Boko Haram is on the rise and is slowly but surely becoming one of the most deadliest militant groups in the world right now. The manner in which ISIS have taken over swathes of Syria and Iraq and has gone global in its quest for power and taking its self-proclaimed Caliphate to Europe and North America through means that were not considered possible before makes them the greatest security threat of modern times. Moreover, the fact that they have not hesitated in killing people at free will just to further their agenda makes the Islamic State a dangerous adversary and a far deadlier threat than the Taliban and Al-Qaeda ever were.
However, there is another terrorist group which may not have furthered its agenda on a global level but has proven to be even more dangerous and sadistic than the ISIS. The Institute of Economics and Peace at the University of Maryland has released its Global Terrorism Index 2015 in which it shows that the Nigerian militant group Boko Haram was responsible for more deaths than any other militant group in the world in 2014.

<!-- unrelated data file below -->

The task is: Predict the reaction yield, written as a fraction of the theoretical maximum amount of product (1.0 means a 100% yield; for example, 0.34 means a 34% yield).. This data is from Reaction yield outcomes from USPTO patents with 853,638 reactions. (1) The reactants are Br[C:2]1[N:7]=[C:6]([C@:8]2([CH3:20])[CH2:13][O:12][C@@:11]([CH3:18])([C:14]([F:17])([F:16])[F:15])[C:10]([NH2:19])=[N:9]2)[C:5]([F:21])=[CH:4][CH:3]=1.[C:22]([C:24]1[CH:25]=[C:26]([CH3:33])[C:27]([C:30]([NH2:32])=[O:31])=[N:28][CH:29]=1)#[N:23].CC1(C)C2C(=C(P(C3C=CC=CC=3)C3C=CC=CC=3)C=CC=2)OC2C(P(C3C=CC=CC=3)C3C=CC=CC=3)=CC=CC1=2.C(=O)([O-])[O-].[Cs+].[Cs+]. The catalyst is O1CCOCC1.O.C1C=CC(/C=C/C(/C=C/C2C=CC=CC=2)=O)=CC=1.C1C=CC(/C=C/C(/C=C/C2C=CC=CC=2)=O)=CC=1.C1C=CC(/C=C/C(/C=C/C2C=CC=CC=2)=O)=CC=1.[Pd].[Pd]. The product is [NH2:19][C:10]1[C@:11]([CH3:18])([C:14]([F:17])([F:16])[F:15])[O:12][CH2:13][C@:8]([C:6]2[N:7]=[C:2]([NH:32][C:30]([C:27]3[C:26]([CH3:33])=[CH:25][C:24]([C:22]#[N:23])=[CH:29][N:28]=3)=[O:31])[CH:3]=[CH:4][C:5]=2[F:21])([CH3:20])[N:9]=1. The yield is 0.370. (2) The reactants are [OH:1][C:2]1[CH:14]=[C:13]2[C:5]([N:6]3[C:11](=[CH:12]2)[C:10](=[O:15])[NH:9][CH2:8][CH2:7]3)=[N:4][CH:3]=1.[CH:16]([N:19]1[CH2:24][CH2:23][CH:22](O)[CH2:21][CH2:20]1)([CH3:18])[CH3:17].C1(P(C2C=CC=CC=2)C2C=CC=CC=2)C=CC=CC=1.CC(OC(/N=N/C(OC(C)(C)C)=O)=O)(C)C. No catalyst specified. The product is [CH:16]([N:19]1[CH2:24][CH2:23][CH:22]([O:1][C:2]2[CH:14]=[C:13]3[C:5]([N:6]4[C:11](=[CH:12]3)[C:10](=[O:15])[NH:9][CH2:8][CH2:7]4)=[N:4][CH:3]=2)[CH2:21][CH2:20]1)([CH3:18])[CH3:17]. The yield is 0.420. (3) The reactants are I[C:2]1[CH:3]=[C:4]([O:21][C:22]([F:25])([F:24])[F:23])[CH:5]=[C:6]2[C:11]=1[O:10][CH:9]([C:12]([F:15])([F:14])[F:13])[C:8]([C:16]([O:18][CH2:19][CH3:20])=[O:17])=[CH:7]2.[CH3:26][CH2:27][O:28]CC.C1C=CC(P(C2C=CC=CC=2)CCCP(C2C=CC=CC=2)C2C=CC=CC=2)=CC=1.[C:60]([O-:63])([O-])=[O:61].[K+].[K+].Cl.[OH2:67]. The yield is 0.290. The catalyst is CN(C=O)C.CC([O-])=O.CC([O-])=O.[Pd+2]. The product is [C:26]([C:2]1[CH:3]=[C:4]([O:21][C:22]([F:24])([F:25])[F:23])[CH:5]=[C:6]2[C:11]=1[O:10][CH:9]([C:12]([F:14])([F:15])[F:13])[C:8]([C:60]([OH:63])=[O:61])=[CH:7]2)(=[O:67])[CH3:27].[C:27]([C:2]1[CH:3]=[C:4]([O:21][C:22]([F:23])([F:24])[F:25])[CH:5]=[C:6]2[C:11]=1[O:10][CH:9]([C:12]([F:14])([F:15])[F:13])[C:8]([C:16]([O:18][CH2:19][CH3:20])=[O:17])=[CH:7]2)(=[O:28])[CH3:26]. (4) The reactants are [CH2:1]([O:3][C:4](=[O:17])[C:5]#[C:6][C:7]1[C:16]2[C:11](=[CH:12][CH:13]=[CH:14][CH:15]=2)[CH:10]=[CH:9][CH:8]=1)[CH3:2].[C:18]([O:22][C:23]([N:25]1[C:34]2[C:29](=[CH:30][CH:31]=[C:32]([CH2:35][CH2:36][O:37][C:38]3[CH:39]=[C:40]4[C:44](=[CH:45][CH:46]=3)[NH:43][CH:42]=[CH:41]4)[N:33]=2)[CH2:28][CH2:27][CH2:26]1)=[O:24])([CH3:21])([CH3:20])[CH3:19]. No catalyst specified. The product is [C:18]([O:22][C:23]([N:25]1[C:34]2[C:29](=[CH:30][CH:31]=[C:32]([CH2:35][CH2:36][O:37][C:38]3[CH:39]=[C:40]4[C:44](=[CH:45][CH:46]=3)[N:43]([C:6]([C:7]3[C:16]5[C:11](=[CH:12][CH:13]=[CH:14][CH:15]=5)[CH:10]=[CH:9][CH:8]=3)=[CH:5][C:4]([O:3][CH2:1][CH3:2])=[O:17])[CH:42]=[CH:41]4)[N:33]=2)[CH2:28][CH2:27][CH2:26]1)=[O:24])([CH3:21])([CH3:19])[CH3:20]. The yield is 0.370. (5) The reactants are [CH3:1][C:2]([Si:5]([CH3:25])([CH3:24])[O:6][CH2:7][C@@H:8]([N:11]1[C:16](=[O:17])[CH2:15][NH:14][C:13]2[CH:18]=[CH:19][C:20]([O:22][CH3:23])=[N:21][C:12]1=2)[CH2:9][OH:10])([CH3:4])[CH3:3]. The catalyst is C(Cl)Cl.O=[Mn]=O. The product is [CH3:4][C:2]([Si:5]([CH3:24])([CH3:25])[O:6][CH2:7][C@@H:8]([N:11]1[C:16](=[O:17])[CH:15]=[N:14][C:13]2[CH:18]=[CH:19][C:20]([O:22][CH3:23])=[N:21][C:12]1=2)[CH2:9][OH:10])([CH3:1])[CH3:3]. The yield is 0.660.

Boko Haram is a localized militancy
Unlike ISIS, Boko Haram wages war against insurgents who are against local authorities in the northern provinces of Nigeria. In 2014, the group was responsible for 6,664 deaths, compared to ISIS’ 6,073 deaths. It should alsobe noted that 77% of the killings done by Boko Haram were private citizens from 453 separate incidents, while 44% of ISIS’ killings were citizens, which shows a ruthless side of the Nigerian militant group that makes it appear deadlier than its Middle Eastern counterpart. The two groups however, are equally deadly considering the fact that the two were jointly responsible for 51% of all claimed global fatalities in 2014.
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Another important stat should be kept in mind while comparing the deadly efficiency of these two groups. Nigeria experienced the largest increase in terrorist activity with 7,512 deaths in 2014, an increase of over 300% since 2013. These attacks orchestrated by Boko Haram include several suicide bombings and the razing of dozens of villages and towns. Murder, torture, rape and other crimes against humanity are carried out by the Nigerian militant group on a daily basis as three northeastern states, Adamawa, Borno and Yobe, remain under a state of emergency.